Purpose

To consolidate, disseminate, and gather information concerning the 710 expansion into our San Rafael neighborhood and into our surrounding neighborhoods. If you have an item that you would like posted on this blog, please e-mail the item to Peggy Drouet at pdrouet@earthlink.net

Thursday, June 18, 2015

San Gabriel Valley COG recommends tunnel option for 710

http://www.pasadenastarnews.com/general-news/20150618/san-gabriel-valley-cog-recommends-tunnel-option-for-710

By Steve Scauzillo, June 18, 2015




 

 The end of the 710 Freeway at Valley Boulevard in Alhambra on Friday, March 6, 2015. Caltrans and Metro released an environmental study examining a tunnel, a light-rail train, or a bus line to connect from Alhambra Pasadena.

After nearly three hours of debate, the San Gabriel Valley Council of Governments voted to support the 710 Freeway tunnel Thursday night.

The 31-member group’s governing board voted 16-7 to endorse building a tunnel to connect the gap in the freeway, running under Alhambra, South Pasadena and Pasadena and connecting to the 210/134 freeway interchange.

A recommendation will be sent to Caltrans and the Los Angeles County Metropolitan Transportation Agency for inclusion in their joint environmental impact report, ahead of the July 6 cutoff date for comments.

The SGVCOG’s governing board rejected suggestions by delegates from Pasadena, South Pasadena, Sierra Madre and La Canada Flintridge to take no position on this controversial project.

In one of his first appearances since leaving the position of mayor, Bill Bogaard of Pasadena suggested SGVCOG would be taking a premature action and urged the agency to wait until the final EIR is completed.

“This has been going on for decades. It blows my mind for you to say it is premature,” retorted Alhambra City Councilwoman Barbara Messina, who introduced the successful motion.

Messina said the support for a tolled tunnel is in line with the Southern California Association of Governments, which put the tunnel option into its Regional Transportation Plan in 2012.

“SCAG has the (710) tunnel in their RTP. It meets requirements of the federal government on air quality, mobility and congestion,” Messina told the board. Dissenters said the vote in support of a freeway tunnel would break the SGVCOG in half. Some urged a no position to preserve a unified voice in the region on transportation matters.

“I feel this is like the Middle East. Either we are damned if we do or do not. We are just splitting the cities,” said Sam Pedroza, Claremont City Councilman and SGVCOG member who did not attend Thursday’s meeting.

Pasadena Mayor Terry Tornek lost an argument to stay neutral on the politically hot 710 Freeway tunnel.

“An advocacy position would have a detrimental affect on this organization. This is a knock-down, drag-out fight. It is a project that composes an existential threat to communities,” Tornek said.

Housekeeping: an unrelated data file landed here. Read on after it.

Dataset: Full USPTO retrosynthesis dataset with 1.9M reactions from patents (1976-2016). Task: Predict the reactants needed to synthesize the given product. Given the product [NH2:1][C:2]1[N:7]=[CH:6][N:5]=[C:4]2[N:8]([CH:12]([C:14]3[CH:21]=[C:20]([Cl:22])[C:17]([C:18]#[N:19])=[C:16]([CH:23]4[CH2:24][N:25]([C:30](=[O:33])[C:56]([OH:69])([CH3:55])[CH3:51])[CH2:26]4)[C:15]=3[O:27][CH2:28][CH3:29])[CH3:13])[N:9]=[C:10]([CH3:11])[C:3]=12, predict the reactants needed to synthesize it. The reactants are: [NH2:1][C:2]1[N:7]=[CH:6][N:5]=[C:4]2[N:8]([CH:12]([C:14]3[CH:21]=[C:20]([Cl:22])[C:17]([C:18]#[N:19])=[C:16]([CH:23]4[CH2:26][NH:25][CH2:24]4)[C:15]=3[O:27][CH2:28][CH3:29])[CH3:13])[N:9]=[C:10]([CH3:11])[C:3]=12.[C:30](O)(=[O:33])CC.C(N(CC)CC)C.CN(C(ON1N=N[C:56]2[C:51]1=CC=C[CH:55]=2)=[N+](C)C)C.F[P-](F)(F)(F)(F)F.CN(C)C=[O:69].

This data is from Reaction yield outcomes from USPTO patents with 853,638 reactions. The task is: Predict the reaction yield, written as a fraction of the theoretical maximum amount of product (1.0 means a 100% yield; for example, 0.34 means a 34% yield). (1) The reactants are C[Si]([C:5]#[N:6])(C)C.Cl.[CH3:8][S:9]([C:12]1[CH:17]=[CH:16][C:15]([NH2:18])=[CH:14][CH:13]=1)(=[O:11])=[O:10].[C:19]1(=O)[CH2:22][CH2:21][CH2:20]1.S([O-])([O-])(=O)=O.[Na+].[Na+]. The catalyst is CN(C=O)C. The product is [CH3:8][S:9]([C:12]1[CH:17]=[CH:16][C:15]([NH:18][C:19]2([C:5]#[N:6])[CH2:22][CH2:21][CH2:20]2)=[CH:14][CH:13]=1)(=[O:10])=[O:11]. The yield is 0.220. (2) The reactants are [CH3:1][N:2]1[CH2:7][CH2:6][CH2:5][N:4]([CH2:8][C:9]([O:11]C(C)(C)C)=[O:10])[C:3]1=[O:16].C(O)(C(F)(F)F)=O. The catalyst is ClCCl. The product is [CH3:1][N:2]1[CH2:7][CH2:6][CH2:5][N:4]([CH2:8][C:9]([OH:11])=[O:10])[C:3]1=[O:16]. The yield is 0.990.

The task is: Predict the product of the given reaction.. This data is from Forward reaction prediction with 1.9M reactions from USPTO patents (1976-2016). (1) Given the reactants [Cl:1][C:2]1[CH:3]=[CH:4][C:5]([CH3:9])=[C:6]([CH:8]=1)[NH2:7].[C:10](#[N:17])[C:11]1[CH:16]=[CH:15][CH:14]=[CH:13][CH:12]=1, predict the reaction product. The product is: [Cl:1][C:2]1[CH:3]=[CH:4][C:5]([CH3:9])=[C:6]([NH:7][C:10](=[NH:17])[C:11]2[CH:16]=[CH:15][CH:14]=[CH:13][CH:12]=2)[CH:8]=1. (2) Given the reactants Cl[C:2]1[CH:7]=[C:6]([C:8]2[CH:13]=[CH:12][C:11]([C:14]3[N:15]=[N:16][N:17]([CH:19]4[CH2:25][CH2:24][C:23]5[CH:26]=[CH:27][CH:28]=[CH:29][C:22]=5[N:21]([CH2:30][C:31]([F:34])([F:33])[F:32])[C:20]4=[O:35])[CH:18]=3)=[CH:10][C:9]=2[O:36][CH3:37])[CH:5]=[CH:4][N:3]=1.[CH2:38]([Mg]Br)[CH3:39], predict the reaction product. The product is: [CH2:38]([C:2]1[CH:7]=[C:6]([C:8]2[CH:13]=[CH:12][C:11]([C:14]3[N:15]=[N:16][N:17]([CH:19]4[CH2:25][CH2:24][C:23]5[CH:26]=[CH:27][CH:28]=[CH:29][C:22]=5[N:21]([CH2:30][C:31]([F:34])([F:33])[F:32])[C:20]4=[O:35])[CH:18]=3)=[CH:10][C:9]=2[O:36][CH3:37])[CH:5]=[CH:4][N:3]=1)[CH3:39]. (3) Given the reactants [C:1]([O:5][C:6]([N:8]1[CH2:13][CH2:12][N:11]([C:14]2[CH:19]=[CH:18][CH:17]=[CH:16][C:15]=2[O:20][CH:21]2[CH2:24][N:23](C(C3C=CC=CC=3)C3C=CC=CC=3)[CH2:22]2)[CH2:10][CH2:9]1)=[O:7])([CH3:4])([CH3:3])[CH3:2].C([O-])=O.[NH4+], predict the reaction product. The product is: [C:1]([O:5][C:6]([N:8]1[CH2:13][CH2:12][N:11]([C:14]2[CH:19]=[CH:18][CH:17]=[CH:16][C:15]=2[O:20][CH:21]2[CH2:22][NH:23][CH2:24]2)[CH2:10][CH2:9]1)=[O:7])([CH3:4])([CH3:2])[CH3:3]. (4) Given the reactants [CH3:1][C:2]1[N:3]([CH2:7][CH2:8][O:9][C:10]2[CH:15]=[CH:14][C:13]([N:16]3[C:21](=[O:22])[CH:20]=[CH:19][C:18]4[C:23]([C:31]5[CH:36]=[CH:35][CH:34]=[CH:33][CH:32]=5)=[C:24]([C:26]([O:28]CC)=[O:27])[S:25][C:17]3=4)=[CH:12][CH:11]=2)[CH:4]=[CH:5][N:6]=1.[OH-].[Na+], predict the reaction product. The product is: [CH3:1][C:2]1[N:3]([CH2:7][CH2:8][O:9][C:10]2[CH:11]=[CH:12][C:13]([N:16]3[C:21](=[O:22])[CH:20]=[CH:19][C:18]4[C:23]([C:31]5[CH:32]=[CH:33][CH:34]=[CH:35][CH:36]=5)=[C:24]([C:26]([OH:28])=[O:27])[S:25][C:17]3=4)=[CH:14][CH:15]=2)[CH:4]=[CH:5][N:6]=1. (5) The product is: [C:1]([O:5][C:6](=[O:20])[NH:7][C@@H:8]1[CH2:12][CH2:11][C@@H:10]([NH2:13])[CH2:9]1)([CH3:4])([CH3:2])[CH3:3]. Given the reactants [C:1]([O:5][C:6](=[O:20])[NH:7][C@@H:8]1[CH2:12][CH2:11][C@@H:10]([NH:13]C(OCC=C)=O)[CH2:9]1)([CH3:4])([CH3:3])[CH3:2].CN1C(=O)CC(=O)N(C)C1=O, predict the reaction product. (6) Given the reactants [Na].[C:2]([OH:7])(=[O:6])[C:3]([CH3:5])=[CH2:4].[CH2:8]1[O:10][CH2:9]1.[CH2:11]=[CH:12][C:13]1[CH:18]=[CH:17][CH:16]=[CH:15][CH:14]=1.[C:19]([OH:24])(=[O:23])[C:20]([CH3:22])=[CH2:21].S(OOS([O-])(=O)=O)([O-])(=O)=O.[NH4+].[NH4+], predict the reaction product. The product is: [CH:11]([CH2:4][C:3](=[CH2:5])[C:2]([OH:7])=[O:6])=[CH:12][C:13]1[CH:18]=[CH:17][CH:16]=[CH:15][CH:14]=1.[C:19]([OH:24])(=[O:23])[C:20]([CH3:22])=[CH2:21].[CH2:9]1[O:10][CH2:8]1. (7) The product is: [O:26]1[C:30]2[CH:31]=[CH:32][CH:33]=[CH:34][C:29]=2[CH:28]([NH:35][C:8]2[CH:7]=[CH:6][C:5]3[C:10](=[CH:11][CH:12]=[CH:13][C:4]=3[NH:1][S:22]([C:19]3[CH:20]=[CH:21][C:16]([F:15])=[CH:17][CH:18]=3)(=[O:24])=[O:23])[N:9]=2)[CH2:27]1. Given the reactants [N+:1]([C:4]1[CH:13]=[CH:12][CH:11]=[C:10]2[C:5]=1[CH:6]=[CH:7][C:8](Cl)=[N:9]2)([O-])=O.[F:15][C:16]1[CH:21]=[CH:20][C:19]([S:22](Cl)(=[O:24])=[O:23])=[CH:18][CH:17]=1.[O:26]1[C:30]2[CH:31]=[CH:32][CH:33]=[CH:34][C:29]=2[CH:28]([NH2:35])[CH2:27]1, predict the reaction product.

Caltrans and the Los Angeles County Metropolitan Transportation Authority (Metro) spent four years at a cost of $40 million studying different ways to move traffic from one freeway stub — at Valley Boulevard in Alhambra — to the other near Del Mar Avenue in Pasadena, where the freeway would connect to the 210/134 interchange.

The resulting Draft Environmental Impact Report/Environmental Impact Statement looks at five options: a no-build option; a traffic management system that would upgrade streets and sync traffic signals at local intersections to move traffic more quickly; a dedicated busway with high-frequency service and few stops; a 7.5-mile light-rail line that would stretch from East Los Angeles to Pasadena and a 6.3-mile freeway tunnel, of which 4.2 miles would be completely underground.

While Caltrans has proposed “closing the 710 gap” for nearly 60 years, mostly as a surface route, the tunnel route has gained momentum since the release of the $40 million draft EIR/EIS. The 26,000-page report concluded building a freeway tunnel would provide the greatest amount of traffic relief and the fewest impacts of the five alternatives studied.

After years of opposition, Caltrans and Metro abandoned plans for a surface route and instead have proposed either a single-bore tunnel, with two lanes of traffic in each direction, or double-bore, twin tunnels with four lanes in each direction, as well as the other non-freeway alternatives. Neither agency has stated a preferred option.

Alhambra is a leading force in the 710 Coalition, which calls for “closing the gap” of the freeway that starts in Long Beach and is considered the missing link in the 14 Southern California freeways. Caltrans first proposed the extension in 1959. Other cities in the group include San Marino, Monterey Park, Rosemead and San Gabriel.

Opponents include the cities of South Pasadena, La CaƱada Flintridge, Glendale, Sierra Madre and Pasadena, members of the “5-Cities Alliance.”

Last month, Rep. Adam Schiff, D-Burbank, for the first time came out against the tunnel project. He joined with those from the 5-Cities Alliance and national preservation groups to support a combination of street widening, bike paths and bus and rail improvements worth $705 million. These improvements can be done immediately.

Metro will wait until the comment period ends July 6, and for Caltrans to issue a final EIR before it votes on the project. That won’t happen until the middle of 2016, said Paul Gonzales, Metro spokesman.